A police officer had acted within the execution of his duty when using reasonable force to remove the appellant's mother from a custody suite to ensure the operational effectiveness of the police station.Appeal by way of case stated against the decision of Hereford Magistrates' Court on 9 July 2002 to convict the appellant ('B') of assault on a police officer acting in the execution of his duty. B had attended a police station with her mother who acted in the capacity of an appropriate adult. B's mother had been asked to wait outside the custody suite but instead had entered it. When the custody sergeant physically escorted B's mother from the custody suite, B became verbally abusive and aggressive and assaulted the sergeant. B submitted that: (i) the police had been acting outside the execution of their duty because they were not arresting her mother, nor trying to arrest her, nor acting to prevent a breach of the peace; (ii) the powers of the police were circumscribed by statute and the common law to protect the liberty of the citizen; and (iii) the "detention" of her mother by the use of the force necessary to remove her from the custody suite infringed that liberty.HELD: (1) The custody sergeant had not detained B's mother, but had merely used reasonable force to remove B's mother in order to maintain the operational effectiveness of the custody suite. (2) In circumstances where B and her mother had been asked to wait outside the custody suite, had insisted on entering it and had then displayed loutish behaviour, the custody sergeant was entirely entitled to ask them to leave and use reasonable force when they failed to comply with that request. (3) B and her mother had been in the position of any persons who had had an invitation to any premises revoked and it was difficult to see why police officers should have any lesser right to remove such persons. (4) A contrary conclusion in relation to custody suites in police stations would lead to a completely unworkable situation.Appeal dismissed.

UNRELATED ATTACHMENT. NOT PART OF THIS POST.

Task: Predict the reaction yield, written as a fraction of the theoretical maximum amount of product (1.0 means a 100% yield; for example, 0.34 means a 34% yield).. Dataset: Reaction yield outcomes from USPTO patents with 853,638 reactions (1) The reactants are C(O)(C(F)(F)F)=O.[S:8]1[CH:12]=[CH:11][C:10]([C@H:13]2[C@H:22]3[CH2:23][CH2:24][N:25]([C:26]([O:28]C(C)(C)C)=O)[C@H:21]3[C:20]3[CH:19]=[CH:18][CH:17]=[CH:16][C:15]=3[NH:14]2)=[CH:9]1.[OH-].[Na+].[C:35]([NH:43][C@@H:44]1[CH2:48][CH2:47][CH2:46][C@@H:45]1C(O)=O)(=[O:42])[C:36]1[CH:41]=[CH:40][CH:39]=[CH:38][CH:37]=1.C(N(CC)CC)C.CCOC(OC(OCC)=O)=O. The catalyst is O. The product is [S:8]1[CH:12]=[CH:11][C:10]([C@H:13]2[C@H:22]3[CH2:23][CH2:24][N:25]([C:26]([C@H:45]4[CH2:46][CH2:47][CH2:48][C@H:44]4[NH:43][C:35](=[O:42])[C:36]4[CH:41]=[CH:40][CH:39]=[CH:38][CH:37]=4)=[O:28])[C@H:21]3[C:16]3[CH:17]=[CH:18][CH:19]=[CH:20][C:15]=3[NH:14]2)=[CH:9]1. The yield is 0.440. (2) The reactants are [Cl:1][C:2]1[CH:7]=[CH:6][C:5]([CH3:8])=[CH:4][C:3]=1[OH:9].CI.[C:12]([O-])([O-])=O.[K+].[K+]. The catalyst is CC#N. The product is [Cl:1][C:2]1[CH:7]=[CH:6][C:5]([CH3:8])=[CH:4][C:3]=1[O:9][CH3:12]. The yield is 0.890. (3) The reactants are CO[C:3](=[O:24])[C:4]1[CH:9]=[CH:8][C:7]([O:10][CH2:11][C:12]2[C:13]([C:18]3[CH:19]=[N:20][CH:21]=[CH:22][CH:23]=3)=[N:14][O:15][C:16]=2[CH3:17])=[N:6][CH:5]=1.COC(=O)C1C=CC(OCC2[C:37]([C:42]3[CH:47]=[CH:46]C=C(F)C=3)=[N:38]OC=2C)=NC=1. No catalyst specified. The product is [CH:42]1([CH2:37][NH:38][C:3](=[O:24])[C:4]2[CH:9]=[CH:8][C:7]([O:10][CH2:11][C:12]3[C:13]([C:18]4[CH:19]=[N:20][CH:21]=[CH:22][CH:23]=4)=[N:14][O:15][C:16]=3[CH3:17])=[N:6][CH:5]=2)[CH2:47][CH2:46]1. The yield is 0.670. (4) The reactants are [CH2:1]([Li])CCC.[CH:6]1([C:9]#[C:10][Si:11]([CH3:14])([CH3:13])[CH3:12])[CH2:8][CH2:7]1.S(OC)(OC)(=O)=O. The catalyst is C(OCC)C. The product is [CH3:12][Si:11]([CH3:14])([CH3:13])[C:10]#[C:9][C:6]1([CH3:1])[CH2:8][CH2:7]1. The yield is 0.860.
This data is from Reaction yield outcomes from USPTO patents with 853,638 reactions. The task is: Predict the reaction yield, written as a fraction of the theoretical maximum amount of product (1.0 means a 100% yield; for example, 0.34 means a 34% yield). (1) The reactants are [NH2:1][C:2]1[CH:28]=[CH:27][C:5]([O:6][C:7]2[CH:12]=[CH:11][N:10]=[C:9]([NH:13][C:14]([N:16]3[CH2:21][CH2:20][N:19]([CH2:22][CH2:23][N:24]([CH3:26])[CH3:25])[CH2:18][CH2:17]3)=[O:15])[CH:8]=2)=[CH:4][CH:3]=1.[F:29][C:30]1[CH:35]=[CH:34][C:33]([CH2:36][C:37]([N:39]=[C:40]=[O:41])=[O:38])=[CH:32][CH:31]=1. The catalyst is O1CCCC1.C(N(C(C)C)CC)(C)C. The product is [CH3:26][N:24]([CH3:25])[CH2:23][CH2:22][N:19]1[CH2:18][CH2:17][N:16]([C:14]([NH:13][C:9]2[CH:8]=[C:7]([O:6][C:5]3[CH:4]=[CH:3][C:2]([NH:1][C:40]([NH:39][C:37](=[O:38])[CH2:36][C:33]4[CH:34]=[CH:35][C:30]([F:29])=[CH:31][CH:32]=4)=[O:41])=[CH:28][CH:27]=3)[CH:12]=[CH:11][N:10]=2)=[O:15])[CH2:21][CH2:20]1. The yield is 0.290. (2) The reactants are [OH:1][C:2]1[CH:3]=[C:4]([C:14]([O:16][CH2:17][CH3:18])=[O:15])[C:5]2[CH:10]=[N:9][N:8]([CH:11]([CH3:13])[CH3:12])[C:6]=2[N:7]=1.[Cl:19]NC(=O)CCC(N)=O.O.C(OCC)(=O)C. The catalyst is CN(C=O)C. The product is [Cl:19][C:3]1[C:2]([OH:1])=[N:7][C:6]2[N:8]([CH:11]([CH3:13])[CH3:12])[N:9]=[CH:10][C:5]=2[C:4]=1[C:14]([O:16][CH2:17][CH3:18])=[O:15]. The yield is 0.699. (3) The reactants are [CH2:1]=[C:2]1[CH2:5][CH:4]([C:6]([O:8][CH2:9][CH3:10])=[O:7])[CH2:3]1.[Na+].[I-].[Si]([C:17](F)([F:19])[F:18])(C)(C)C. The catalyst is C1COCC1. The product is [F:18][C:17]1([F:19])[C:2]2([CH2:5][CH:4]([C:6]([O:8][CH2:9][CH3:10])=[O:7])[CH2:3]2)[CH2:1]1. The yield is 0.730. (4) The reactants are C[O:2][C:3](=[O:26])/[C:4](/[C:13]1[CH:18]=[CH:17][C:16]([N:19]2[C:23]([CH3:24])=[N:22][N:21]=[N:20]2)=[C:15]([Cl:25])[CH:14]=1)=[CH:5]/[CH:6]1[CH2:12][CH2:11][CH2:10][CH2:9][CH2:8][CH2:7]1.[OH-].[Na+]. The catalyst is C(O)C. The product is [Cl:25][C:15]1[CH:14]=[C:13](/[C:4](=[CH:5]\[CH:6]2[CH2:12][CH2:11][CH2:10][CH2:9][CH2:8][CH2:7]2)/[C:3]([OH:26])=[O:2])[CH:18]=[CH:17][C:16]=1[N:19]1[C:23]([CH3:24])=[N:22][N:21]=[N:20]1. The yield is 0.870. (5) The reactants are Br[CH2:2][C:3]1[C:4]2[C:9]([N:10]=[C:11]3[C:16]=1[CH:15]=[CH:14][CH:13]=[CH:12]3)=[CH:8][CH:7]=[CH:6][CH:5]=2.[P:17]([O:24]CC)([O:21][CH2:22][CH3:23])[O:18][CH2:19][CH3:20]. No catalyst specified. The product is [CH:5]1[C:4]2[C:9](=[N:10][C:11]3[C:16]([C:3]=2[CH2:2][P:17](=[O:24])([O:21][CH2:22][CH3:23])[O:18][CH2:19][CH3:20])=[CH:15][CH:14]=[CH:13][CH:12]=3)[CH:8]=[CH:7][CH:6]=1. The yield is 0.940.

EWHC 580 (Admin)